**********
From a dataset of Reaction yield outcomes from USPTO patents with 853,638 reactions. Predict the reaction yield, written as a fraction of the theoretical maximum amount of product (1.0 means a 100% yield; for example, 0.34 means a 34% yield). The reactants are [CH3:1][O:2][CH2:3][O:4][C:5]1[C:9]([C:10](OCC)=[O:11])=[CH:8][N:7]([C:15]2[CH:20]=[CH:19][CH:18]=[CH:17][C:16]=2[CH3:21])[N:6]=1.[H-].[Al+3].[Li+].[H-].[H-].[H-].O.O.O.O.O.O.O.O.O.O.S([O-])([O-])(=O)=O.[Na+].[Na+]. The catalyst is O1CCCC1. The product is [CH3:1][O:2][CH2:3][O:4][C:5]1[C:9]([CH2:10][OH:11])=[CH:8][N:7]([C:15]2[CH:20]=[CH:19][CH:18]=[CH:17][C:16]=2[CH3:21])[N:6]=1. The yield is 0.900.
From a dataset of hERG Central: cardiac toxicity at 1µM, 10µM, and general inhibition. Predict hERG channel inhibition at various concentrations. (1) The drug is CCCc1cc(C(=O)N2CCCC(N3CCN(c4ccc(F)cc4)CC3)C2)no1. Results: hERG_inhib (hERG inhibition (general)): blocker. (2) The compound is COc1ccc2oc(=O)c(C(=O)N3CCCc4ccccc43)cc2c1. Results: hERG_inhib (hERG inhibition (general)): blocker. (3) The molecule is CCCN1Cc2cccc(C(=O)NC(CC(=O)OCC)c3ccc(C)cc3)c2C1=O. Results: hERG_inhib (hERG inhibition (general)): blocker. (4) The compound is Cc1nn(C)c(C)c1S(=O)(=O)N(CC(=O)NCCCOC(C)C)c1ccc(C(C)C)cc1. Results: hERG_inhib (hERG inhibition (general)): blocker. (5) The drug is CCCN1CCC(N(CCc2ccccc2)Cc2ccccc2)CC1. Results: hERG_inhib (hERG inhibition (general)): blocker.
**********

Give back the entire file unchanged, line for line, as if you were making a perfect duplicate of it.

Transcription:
From a dataset of Reaction yield outcomes from USPTO patents with 853,638 reactions. Predict the reaction yield, written as a fraction of the theoretical maximum amount of product (1.0 means a 100% yield; for example, 0.34 means a 34% yield). The reactants are [CH3:1][O:2][CH2:3][O:4][C:5]1[C:9]([C:10](OCC)=[O:11])=[CH:8][N:7]([C:15]2[CH:20]=[CH:19][CH:18]=[CH:17][C:16]=2[CH3:21])[N:6]=1.[H-].[Al+3].[Li+].[H-].[H-].[H-].O.O.O.O.O.O.O.O.O.O.S([O-])([O-])(=O)=O.[Na+].[Na+]. The catalyst is O1CCCC1. The product is [CH3:1][O:2][CH2:3][O:4][C:5]1[C:9]([CH2:10][OH:11])=[CH:8][N:7]([C:15]2[CH:20]=[CH:19][CH:18]=[CH:17][C:16]=2[CH3:21])[N:6]=1. The yield is 0.900.
From a dataset of hERG Central: cardiac toxicity at 1µM, 10µM, and general inhibition. Predict hERG channel inhibition at various concentrations. (1) The drug is CCCc1cc(C(=O)N2CCCC(N3CCN(c4ccc(F)cc4)CC3)C2)no1. Results: hERG_inhib (hERG inhibition (general)): blocker. (2) The compound is COc1ccc2oc(=O)c(C(=O)N3CCCc4ccccc43)cc2c1. Results: hERG_inhib (hERG inhibition (general)): blocker. (3) The molecule is CCCN1Cc2cccc(C(=O)NC(CC(=O)OCC)c3ccc(C)cc3)c2C1=O. Results: hERG_inhib (hERG inhibition (general)): blocker. (4) The compound is Cc1nn(C)c(C)c1S(=O)(=O)N(CC(=O)NCCCOC(C)C)c1ccc(C(C)C)cc1. Results: hERG_inhib (hERG inhibition (general)): blocker. (5) The drug is CCCN1CCC(N(CCc2ccccc2)Cc2ccccc2)CC1. Results: hERG_inhib (hERG inhibition (general)): blocker.